With new vertical farm, a food tech company looks to grow fresh food for the Twin Cities year-round – Twin Cities

A photo looking over a person's shoulder, as they hold a blurry phone screen in front of a large wall of plants
A Square Roots worker uses the Farmer Toolbelt app on a phone to monitor the growth of crops in one of the company’s vertical farms in this undated photo. Every aspect of crop growth in Square Roots’ cloud-connected farms is variable, from temperature to nutrients to daylight hours to even light wavelengths themselves. (Photo courtesy Square Roots)

When it comes to fruits and vegetables, Dorn Wenninger describes himself as “fanatical about freshness.”

It makes sense — he’s the senior vice president of produce at United Natural Foods, Inc., one of the country’s largest sustainable-food distribution companies and a major wholesale supplier for grocery stores like Whole Foods.

He’s also helping drive a partnership with the vertical farming company Square Roots at UNFI’s large distribution facility in Prescott, Wis., that aims to give the Twin Cities access to fresh, locally grown crops all year long.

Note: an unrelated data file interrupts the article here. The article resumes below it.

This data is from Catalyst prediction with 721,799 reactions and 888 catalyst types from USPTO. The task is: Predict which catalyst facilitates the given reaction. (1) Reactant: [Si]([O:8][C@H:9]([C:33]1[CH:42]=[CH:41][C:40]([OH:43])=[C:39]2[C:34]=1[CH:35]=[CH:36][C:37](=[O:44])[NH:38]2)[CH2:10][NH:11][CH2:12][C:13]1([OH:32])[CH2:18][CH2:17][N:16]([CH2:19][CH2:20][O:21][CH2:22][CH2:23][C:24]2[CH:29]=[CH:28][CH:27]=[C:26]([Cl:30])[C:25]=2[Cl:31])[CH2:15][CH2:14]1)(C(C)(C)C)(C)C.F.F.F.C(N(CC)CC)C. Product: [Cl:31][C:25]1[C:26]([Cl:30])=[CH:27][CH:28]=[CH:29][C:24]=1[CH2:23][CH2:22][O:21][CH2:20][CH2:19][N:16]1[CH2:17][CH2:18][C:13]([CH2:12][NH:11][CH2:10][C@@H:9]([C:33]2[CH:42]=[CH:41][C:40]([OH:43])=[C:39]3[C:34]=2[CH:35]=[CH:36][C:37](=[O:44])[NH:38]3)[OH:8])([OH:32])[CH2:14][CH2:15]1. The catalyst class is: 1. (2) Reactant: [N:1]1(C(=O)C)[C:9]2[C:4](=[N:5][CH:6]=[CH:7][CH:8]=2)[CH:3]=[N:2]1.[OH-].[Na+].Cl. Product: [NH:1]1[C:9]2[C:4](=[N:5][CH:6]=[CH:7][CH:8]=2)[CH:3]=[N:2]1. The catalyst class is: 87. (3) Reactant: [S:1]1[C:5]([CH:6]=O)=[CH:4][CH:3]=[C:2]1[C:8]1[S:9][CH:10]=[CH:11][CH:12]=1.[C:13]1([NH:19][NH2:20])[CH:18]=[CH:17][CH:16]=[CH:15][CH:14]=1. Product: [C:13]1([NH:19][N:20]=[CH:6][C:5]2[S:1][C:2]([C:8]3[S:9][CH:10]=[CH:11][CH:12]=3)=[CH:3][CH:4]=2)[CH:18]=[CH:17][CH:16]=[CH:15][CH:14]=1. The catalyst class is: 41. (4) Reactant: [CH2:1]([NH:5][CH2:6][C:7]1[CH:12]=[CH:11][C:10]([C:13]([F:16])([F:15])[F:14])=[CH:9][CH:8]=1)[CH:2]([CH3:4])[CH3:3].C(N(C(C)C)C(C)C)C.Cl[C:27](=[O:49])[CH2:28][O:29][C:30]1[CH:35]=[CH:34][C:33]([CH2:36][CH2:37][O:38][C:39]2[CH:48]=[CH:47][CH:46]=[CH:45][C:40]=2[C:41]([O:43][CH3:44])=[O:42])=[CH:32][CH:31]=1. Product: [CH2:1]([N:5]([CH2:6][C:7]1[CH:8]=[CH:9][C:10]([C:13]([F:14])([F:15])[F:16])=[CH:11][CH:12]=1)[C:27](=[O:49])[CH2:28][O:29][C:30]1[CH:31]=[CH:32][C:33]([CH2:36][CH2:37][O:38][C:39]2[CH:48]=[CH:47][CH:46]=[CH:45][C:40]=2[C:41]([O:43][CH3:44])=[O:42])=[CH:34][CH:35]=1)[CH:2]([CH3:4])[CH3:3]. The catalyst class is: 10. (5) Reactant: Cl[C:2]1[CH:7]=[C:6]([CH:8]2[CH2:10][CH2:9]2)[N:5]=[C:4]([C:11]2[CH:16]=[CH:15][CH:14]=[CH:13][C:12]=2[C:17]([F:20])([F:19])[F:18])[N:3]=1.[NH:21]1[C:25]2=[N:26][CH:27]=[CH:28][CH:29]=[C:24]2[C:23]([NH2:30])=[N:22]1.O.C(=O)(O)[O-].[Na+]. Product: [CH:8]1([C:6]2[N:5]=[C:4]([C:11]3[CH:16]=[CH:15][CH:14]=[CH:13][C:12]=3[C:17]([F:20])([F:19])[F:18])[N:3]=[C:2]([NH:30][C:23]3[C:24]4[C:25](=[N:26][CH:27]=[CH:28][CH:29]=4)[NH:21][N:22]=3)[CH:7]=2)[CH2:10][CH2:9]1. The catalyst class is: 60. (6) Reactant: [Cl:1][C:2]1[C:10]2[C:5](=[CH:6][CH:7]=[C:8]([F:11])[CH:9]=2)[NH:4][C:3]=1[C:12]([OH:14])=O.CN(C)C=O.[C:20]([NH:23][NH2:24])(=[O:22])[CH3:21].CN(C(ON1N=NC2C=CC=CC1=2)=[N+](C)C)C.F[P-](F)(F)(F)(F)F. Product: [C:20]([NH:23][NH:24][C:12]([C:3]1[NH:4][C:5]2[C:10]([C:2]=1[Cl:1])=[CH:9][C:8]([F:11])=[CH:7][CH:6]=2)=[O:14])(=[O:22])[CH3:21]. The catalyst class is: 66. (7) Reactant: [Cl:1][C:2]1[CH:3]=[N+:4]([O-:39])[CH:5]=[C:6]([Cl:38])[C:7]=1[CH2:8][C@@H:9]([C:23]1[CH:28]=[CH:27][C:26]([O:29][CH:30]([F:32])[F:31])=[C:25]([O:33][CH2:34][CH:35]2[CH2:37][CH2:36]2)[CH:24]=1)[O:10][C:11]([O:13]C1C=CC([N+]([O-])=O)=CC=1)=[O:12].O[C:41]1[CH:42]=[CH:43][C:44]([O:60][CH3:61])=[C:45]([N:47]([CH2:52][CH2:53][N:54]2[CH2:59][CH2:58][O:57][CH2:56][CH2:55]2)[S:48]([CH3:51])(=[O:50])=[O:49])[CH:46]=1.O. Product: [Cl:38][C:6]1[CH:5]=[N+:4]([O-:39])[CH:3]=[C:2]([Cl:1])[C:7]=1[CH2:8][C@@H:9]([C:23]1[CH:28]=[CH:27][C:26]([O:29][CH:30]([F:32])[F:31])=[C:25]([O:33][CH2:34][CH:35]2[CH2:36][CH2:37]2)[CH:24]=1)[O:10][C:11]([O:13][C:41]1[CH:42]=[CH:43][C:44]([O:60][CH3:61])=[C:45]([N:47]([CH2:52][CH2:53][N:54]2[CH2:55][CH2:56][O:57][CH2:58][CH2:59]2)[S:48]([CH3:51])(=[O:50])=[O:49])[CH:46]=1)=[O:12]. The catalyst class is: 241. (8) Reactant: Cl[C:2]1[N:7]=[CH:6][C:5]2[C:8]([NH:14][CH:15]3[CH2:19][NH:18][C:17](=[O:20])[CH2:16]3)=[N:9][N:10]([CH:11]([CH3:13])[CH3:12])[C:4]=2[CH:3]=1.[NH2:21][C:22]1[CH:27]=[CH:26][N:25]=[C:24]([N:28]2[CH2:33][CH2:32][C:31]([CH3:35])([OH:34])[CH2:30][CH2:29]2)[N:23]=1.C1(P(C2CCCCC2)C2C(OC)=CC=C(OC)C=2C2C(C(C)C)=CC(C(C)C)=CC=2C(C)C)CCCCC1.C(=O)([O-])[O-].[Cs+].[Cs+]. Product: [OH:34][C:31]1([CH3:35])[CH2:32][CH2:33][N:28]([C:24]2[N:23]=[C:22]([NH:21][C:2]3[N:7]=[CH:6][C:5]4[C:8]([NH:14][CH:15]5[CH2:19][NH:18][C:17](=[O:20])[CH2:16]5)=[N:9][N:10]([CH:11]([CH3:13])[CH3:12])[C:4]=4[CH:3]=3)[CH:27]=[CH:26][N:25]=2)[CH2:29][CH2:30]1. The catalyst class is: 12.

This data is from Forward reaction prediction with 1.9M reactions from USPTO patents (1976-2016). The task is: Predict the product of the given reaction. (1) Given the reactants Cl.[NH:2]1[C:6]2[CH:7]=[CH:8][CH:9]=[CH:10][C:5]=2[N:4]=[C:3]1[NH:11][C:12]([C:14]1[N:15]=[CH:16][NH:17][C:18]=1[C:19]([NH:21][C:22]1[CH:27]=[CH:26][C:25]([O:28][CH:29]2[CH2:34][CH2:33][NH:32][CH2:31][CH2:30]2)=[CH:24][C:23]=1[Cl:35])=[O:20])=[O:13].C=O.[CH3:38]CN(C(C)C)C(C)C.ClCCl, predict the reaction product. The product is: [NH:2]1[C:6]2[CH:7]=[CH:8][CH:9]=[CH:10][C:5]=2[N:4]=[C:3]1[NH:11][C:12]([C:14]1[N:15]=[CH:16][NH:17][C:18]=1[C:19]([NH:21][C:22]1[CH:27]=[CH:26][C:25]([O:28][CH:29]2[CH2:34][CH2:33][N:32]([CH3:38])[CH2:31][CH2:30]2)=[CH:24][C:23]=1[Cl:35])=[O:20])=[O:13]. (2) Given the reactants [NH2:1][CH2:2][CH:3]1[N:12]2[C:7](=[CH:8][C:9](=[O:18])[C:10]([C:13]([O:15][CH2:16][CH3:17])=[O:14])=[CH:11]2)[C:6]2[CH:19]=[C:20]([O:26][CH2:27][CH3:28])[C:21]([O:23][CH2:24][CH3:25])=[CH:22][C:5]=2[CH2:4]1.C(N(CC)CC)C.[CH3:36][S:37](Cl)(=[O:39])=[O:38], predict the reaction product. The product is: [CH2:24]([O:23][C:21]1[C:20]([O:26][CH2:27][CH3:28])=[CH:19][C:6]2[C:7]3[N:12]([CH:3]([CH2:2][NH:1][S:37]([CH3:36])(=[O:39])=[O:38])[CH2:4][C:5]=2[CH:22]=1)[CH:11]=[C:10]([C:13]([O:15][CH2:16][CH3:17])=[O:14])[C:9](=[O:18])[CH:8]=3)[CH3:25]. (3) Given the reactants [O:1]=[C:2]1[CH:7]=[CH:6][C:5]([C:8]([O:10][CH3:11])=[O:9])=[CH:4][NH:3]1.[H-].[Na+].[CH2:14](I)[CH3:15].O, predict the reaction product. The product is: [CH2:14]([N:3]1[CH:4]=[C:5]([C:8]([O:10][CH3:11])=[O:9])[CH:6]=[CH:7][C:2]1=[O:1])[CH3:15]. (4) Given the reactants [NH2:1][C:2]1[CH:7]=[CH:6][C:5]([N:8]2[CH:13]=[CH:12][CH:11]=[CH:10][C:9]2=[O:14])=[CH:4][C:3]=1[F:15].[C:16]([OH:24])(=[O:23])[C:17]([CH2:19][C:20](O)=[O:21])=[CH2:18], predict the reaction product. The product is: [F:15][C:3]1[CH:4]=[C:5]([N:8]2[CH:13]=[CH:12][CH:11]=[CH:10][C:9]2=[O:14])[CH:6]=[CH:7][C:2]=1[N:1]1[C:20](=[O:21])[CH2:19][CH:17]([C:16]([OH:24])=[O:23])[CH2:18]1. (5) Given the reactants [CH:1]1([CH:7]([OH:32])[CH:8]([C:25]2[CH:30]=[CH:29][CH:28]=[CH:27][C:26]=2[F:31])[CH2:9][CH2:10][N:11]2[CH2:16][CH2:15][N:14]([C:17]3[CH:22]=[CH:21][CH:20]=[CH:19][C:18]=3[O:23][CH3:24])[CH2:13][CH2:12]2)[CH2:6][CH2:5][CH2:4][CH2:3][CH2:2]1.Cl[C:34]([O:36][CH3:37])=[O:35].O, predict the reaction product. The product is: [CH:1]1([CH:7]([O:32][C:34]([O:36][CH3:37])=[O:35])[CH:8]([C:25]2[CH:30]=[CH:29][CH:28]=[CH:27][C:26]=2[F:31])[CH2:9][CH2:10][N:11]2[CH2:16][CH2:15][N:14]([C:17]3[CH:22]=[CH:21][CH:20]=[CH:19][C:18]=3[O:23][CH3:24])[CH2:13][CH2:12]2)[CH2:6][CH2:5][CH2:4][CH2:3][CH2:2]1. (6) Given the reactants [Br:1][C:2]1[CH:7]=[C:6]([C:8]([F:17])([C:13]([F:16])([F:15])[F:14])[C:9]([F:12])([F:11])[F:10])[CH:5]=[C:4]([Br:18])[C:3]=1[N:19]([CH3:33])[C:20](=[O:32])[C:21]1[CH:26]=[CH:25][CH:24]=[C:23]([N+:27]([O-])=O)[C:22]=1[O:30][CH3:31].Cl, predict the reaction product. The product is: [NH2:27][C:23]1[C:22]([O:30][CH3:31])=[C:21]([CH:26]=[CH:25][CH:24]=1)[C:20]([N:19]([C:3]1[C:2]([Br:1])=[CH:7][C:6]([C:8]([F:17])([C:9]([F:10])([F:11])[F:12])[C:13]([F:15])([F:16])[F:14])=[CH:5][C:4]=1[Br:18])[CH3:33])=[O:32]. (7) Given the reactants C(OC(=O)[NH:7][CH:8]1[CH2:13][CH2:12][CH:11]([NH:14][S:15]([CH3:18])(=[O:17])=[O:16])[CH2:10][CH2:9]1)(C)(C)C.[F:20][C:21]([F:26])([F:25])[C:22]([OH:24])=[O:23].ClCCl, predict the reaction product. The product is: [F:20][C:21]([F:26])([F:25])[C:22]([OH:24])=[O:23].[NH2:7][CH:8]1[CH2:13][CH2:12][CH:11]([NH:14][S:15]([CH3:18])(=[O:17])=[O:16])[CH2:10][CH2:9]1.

Vertically farmed crops, a relatively recent development in agriculture, are grown in futuristic window boxes stacked floor-to-ceiling in specialized indoor spaces. Because these farms are entirely climate-controlled, advocates say this form of farming can produce fresh food year-round, anywhere in the world — and more sustainably than traditional field farming, too.

Minnesota is no stranger to indoor farming operations. Grocery stores around the Twin Cities already stock herbs and leafy greens from places like Urbanize Farm in Edina, Revol Greens in Owatonna and Living Greens Farm in Faribault.

But the Square Roots farm in Prescott will be different, Wenninger said, once it’s up and running by mid-year. Because the farm will be located inside a UNFI warehouse and have direct access to the company’s existing distribution networks, he said, UNFI will ostensibly be able to get produce onto store shelves in the Twin Cities the same day it was harvested — a marked change from the long journeys many other fruits and vegetables take.